posted by Pollomacho at 9:07 AM on November 19, 2008 [1 favorite]


I could spend a week within 100 miles of New Orleans taking pictures, parts of rural Louisiana are absolutely beautiful. I'd head west to Creole/Cajun country, all of Acadiana, but I'm partial to the area.

Cincinnati is a little far to have to drive there and back, especially if you plan to stop a lot and take photos. I would maybe suggest flying into Cincinnati then driving back but veering east through maybe Kentucky, Tennessee, South and/or North Carolina, Georgia back through to New Orleans, but even that is pushing it.

If it were me, I'd visit my friends in Ohio some other time and drive from New Orleans to Jacksonville, FL, then up to South Carolina, back through to Atlanta, GA then Birmingham, AL to maybe Jackson, MS and then back to New Orleans. All the while consuming as much southern food as I could possibly eat.
posted by SoulOnIce at 9:08 AM on November 19, 2008


The best trip would be for you to change your ticket so that you're flying out of Cincinnati, since a week is a nice amount of time to make the drive up from NOLA while still being able to enjoy the sights.
posted by rhizome at 9:44 AM on November 19, 2008


Check out Alton Brown's Feasting on Asphalt: The River Run - covers some of the South, but mostly along Old Man River.

But, if you manage to add Jackson, Miss., to your travels, MeMail me - I'm a resident and can help.
posted by fijiwriter at 10:49 AM on November 19, 2008


OK. Take it from me, since I once took a 15000 mile solo road trip around North America. I know what I am talking about.

Head up through Louisiana, catching at least one plantation home (maybe Nottaway) on your way past Baton Rouge. Drive up highway 61 to Natchez, making sure to pay attention as you drive through the downtown sections of towns like Woodville.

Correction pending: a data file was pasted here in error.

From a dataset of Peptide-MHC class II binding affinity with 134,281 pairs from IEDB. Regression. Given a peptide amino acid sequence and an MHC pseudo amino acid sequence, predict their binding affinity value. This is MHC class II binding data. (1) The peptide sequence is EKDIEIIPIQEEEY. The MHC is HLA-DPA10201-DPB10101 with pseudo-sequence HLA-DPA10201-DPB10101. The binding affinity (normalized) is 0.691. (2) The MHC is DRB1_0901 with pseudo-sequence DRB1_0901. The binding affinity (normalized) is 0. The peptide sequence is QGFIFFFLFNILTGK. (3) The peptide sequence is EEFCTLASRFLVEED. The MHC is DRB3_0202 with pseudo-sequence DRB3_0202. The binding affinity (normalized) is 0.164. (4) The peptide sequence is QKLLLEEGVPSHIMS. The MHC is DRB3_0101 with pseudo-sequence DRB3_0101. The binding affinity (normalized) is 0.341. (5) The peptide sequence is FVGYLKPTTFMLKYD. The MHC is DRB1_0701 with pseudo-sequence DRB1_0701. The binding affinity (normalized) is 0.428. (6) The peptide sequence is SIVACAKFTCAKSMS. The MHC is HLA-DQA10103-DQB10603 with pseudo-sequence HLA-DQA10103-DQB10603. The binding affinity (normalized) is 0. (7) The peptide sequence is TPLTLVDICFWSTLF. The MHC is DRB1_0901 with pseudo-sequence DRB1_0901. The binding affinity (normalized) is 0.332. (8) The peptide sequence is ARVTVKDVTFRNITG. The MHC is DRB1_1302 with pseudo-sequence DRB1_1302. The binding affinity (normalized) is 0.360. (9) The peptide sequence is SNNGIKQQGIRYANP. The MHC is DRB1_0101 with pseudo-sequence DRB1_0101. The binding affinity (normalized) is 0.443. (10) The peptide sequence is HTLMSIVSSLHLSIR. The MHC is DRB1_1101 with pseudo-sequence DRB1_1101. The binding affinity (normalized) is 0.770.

In Natchez you can catch the Natchez Trace, which heads northeast through Mississippi and Tennessee. This takes you past Tupelo, MS, where Elvis is from.

Or you could take historic Highway 61 up through the Mississippi Delta to Clarksdale, where the delta blues museum is, and Memphis, where Elvis lived.

The Natchez Trace goes almost all the way to Nashville, where you can take all your country music photos at places like the Grand Ole Opry and Gruhn's Guitars.

Corvettes come from Bowling Green, Kentucky, and just north of that is Mammoth Cave National Park, where you can get great photos underground as well as on the surface in the sparsely populated hills.

Fort Knox is near Louisville, Kentucky. Follow the Ohio River upstream to Cincinnati.

After visiting your friends, head east to Serpent Mound. Drive south to Portsmouth, Ohio, where murals on the levees give you a history of this part of the Appalachian foothills.

From here, take US-23 south east through the very poor and musically prolific eastern Kentucky, making sure to stop in Whitesburg at the Appalshop headquarters. Watch some of their films before your trip.

The Great Smoky Mountains National Park is just south of Whitesburg inbetween Tennessee and North Carolina. You should take some photographs there and in surreal Gatlinburg.

From here, if you are pressed for time, you can head southwest back to New Orleans, making sure to stop at Rock City, the Talladega Scenic Drive, Maya Lin's Civil Rights Memorial in Montgomery, Alabama, the Edmond Pettus Bridge, and the historic architecture and parks of Mobile.
posted by billtron at 12:17 PM on November 19, 2008 [1 favorite]


I don't know if a week would be enough time, but here's a potential route that takes you through lots of awesome places:

Start in NOLA, head up the Mississippi coast--go through Bay St. Louis, MS, which is a delightful artsy little town, through Biloxi/Gulfport, maybe check out Fairhope, AL (another pretty and arty small town) then head north on 65. The area around Birmingham and Talladega National Forest is beautiful, definitly spend a little time there. Maybe swing over to Atlanta if you are so inclined. I think the Carolinas are beautiful, and the triangle area of NC is really neat, but I don't know if you'd have time to go that far east.